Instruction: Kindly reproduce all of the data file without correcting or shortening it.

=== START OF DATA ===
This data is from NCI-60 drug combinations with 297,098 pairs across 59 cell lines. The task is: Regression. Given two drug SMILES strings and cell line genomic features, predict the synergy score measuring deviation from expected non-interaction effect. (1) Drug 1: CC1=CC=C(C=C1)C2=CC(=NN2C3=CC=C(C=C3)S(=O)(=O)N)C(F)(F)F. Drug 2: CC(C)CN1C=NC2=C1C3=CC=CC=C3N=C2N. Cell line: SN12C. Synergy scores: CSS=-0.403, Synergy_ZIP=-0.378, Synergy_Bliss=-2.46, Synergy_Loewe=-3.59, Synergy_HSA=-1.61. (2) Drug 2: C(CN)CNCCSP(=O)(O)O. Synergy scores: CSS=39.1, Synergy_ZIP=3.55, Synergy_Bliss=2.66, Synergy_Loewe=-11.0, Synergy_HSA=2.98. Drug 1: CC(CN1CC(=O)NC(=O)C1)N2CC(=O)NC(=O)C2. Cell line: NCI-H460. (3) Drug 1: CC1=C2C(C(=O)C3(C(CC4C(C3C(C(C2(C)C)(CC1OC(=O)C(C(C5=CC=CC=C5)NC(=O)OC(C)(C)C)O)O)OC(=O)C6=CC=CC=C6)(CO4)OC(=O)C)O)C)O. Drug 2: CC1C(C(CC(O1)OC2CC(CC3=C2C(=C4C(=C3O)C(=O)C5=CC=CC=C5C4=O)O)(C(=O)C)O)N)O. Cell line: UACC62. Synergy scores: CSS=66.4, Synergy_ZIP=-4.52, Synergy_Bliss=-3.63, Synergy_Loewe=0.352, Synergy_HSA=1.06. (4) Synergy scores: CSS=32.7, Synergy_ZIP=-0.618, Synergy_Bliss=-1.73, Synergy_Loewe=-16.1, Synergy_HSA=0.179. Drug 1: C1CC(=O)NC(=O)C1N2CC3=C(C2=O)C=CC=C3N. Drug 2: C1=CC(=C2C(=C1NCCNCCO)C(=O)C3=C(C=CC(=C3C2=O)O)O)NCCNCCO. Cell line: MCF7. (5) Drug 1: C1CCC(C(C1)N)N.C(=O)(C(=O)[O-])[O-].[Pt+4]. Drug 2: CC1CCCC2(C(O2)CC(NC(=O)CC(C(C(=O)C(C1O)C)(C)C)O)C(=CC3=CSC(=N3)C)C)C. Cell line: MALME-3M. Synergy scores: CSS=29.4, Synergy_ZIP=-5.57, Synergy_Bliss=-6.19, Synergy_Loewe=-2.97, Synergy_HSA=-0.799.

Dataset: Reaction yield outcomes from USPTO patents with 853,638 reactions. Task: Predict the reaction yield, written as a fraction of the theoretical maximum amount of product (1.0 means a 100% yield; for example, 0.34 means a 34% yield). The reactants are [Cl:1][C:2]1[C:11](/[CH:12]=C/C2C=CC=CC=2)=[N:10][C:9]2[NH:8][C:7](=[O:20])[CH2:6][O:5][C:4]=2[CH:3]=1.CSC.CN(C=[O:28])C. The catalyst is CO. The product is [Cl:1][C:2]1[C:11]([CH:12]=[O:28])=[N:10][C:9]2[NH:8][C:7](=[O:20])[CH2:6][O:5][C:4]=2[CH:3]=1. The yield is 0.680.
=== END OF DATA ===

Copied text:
This data is from NCI-60 drug combinations with 297,098 pairs across 59 cell lines. The task is: Regression. Given two drug SMILES strings and cell line genomic features, predict the synergy score measuring deviation from expected non-interaction effect. (1) Drug 1: CC1=CC=C(C=C1)C2=CC(=NN2C3=CC=C(C=C3)S(=O)(=O)N)C(F)(F)F. Drug 2: CC(C)CN1C=NC2=C1C3=CC=CC=C3N=C2N. Cell line: SN12C. Synergy scores: CSS=-0.403, Synergy_ZIP=-0.378, Synergy_Bliss=-2.46, Synergy_Loewe=-3.59, Synergy_HSA=-1.61. (2) Drug 2: C(CN)CNCCSP(=O)(O)O. Synergy scores: CSS=39.1, Synergy_ZIP=3.55, Synergy_Bliss=2.66, Synergy_Loewe=-11.0, Synergy_HSA=2.98. Drug 1: CC(CN1CC(=O)NC(=O)C1)N2CC(=O)NC(=O)C2. Cell line: NCI-H460. (3) Drug 1: CC1=C2C(C(=O)C3(C(CC4C(C3C(C(C2(C)C)(CC1OC(=O)C(C(C5=CC=CC=C5)NC(=O)OC(C)(C)C)O)O)OC(=O)C6=CC=CC=C6)(CO4)OC(=O)C)O)C)O. Drug 2: CC1C(C(CC(O1)OC2CC(CC3=C2C(=C4C(=C3O)C(=O)C5=CC=CC=C5C4=O)O)(C(=O)C)O)N)O. Cell line: UACC62. Synergy scores: CSS=66.4, Synergy_ZIP=-4.52, Synergy_Bliss=-3.63, Synergy_Loewe=0.352, Synergy_HSA=1.06. (4) Synergy scores: CSS=32.7, Synergy_ZIP=-0.618, Synergy_Bliss=-1.73, Synergy_Loewe=-16.1, Synergy_HSA=0.179. Drug 1: C1CC(=O)NC(=O)C1N2CC3=C(C2=O)C=CC=C3N. Drug 2: C1=CC(=C2C(=C1NCCNCCO)C(=O)C3=C(C=CC(=C3C2=O)O)O)NCCNCCO. Cell line: MCF7. (5) Drug 1: C1CCC(C(C1)N)N.C(=O)(C(=O)[O-])[O-].[Pt+4]. Drug 2: CC1CCCC2(C(O2)CC(NC(=O)CC(C(C(=O)C(C1O)C)(C)C)O)C(=CC3=CSC(=N3)C)C)C. Cell line: MALME-3M. Synergy scores: CSS=29.4, Synergy_ZIP=-5.57, Synergy_Bliss=-6.19, Synergy_Loewe=-2.97, Synergy_HSA=-0.799.

Dataset: Reaction yield outcomes from USPTO patents with 853,638 reactions. Task: Predict the reaction yield, written as a fraction of the theoretical maximum amount of product (1.0 means a 100% yield; for example, 0.34 means a 34% yield). The reactants are [Cl:1][C:2]1[C:11](/[CH:12]=C/C2C=CC=CC=2)=[N:10][C:9]2[NH:8][C:7](=[O:20])[CH2:6][O:5][C:4]=2[CH:3]=1.CSC.CN(C=[O:28])C. The catalyst is CO. The product is [Cl:1][C:2]1[C:11]([CH:12]=[O:28])=[N:10][C:9]2[NH:8][C:7](=[O:20])[CH2:6][O:5][C:4]=2[CH:3]=1. The yield is 0.680.